Exhibition Challenges Prevailing Design Systems, Raises Questions of Equity, Access and Use

Published on Apr 18, 2022

APRDELESP, Installation view, Sala-jardín-bar, 2021.

ArtCenter College of Design in Pasadena presents “Everyday or Not at All,” an exhibition featuring work by three design studios in Mexico: APRDELESP, Fabien Cappello and Andres Souto.

The exhibition, which opened April 4 and continues through August 28, explores new approaches to design driven by the idea of embracing the everyday, from concept to fabrication.

The name of the exhibition, on view at the Peter and Merle Mullin Gallery at ArtCenter, is derived from French philosopher Henri Lefebvre’s “Critique of Everyday Life,” where he argued that to overcome the alienation of contemporary life, “Man must be everyday, or he will not be at all.”

Only by embracing the trivial, mundane, and familiar, by fully inhabiting the world as it is, can the world be changed, Lefebvre wrote. Throughout their processes – from concept, to design, and fabrication – APRDELESP, Fabien Cappello and Andres Souto challenge prevailing systems of design and raise questions of equity, access and use of designed objects.

“The stakes of such an exploration are high in Mexico,” an ArtCenter statement said. “Subject to the violence of colonialism and later the homogenizing aspirations of modern development, it is a place where the work of design is cross-cut by fissures of power and difference, taste and class. It is also a place where the idea of the everyday often evokes romanticism or nostalgia toward those working outside design’s official bounds, from traditional craftspeople to the urban working class. While these challenges for design practice are unique, they are emblematic of similar challenges in the United States and elsewhere.”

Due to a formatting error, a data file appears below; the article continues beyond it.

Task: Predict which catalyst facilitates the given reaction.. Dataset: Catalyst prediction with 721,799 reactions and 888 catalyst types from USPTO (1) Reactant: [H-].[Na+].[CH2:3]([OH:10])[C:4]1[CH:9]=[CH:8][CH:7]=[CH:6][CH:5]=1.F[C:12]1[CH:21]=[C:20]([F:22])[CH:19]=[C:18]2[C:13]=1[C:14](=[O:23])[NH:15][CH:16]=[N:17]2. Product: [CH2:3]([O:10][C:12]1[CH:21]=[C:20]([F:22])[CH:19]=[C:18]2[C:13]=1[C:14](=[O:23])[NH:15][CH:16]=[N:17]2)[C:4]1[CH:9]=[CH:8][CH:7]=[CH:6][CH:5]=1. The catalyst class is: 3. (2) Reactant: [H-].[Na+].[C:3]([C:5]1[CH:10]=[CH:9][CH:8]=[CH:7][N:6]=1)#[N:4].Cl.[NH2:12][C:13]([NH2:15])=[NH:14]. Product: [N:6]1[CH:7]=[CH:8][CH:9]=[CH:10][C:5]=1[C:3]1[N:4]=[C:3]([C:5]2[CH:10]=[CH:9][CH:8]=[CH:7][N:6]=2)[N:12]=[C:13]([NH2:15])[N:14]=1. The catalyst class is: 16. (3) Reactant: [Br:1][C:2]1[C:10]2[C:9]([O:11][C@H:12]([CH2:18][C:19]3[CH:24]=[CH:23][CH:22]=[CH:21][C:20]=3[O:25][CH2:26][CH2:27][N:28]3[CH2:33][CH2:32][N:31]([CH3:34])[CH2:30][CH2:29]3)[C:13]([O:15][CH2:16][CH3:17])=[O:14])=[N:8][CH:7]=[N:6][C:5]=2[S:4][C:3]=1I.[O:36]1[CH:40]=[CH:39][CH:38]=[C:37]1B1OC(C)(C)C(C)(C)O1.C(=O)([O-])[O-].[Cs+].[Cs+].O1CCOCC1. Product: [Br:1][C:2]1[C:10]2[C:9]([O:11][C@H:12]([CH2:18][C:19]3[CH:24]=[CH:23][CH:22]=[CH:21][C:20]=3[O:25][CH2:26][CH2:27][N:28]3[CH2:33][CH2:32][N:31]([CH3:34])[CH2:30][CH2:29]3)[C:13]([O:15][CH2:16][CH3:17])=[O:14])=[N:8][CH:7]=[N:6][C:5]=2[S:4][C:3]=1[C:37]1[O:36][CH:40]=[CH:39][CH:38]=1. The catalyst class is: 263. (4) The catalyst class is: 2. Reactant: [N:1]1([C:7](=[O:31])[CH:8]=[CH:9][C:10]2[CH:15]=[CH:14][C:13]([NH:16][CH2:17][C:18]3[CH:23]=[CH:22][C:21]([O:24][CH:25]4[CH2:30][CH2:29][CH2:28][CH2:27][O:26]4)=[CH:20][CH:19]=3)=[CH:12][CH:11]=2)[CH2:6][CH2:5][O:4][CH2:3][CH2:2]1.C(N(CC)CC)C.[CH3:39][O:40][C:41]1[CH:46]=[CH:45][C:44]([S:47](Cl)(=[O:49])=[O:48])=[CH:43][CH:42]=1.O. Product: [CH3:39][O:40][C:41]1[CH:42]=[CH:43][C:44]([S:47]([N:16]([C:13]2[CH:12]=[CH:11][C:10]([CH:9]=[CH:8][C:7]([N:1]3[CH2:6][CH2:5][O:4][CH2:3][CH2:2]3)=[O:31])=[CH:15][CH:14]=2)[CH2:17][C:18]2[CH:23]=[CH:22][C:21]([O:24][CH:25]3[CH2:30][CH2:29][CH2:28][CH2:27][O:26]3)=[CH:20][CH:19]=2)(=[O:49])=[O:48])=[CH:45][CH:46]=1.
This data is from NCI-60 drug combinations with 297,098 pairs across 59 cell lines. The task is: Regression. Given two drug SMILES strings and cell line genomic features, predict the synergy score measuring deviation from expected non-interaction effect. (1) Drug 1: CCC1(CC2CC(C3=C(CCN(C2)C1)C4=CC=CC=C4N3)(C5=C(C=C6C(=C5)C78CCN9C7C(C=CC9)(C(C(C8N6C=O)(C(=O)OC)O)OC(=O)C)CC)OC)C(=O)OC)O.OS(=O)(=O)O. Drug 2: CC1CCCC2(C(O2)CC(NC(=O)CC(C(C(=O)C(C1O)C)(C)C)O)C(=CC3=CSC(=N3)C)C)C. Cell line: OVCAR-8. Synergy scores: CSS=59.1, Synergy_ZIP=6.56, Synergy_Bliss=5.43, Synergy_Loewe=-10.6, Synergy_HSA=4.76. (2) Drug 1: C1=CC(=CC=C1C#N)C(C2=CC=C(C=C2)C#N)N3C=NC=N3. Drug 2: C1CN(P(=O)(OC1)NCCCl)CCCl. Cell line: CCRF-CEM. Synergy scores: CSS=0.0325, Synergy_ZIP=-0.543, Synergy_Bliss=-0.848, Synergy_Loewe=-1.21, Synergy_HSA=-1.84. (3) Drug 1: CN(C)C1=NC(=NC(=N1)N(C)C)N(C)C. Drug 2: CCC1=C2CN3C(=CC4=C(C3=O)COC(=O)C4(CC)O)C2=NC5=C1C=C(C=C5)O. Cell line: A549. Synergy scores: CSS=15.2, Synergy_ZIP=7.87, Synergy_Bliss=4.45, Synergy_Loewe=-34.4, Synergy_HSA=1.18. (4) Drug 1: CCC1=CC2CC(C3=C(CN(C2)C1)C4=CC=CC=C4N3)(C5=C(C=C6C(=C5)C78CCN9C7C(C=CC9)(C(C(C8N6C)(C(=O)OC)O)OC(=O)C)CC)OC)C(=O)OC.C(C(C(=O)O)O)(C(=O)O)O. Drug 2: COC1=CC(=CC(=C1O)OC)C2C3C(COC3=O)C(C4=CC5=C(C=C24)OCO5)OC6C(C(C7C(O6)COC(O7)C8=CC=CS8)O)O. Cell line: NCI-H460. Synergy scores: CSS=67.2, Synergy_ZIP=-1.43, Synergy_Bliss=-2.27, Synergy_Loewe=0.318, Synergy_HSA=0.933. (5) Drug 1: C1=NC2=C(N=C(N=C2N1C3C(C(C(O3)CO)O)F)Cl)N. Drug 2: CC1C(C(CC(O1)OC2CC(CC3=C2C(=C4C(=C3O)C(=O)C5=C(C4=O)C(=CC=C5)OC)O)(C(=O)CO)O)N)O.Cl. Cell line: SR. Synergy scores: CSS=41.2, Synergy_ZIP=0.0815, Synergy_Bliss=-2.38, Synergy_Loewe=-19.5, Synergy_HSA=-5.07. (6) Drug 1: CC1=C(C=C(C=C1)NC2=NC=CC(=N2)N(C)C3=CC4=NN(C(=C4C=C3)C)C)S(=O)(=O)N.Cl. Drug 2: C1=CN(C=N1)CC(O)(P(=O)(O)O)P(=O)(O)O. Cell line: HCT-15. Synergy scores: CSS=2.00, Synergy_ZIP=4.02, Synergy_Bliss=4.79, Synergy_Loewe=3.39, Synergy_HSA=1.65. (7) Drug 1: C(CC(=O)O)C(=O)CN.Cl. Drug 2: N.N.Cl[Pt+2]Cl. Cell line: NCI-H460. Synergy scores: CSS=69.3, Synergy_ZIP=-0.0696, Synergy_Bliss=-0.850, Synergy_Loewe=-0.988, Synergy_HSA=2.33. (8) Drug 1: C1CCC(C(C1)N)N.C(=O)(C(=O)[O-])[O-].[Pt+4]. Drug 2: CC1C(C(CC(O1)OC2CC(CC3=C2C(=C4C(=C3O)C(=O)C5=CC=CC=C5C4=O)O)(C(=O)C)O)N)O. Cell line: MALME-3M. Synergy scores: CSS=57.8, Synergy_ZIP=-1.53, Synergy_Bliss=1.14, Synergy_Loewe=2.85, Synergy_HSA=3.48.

As part of “Everyday or Not at All,” ArtCenter has invited the designers to work in dialogue with ArtCenter students, fabricators and makers in Los Angeles to deploy and adapt their design approach to address the region’s distinct resources and concerns. Rather than represent or redesign the everyday, the resulting projects engage in dialogue with its flows, practices and conflicts. In place of viewing design as a pathway to new norms, they suggest an approach to design practice guided by and in service to the ordinary.

APRDELESP, derived from “apropiación del espacio,” Spanish for “appropriating space,” is an architecture collaborative in Mexico City that  invests with equal commitment in the public and private, physical and digital infrastructures of the office. The firm has developed novel methods of surveying existing social practices and material conditions across their sites to guide a design approach centered in everyday means of appropriating space. Across Mexico City, they have intervened in these flows by creating a network of “subspaces” (subespacios) – a market, print shop, convenience store, radio station, café and others – that extend the office beyond the confines of the studio and bring the work of architecture into immediate dialogue with the mundane and surprising moments of urban life.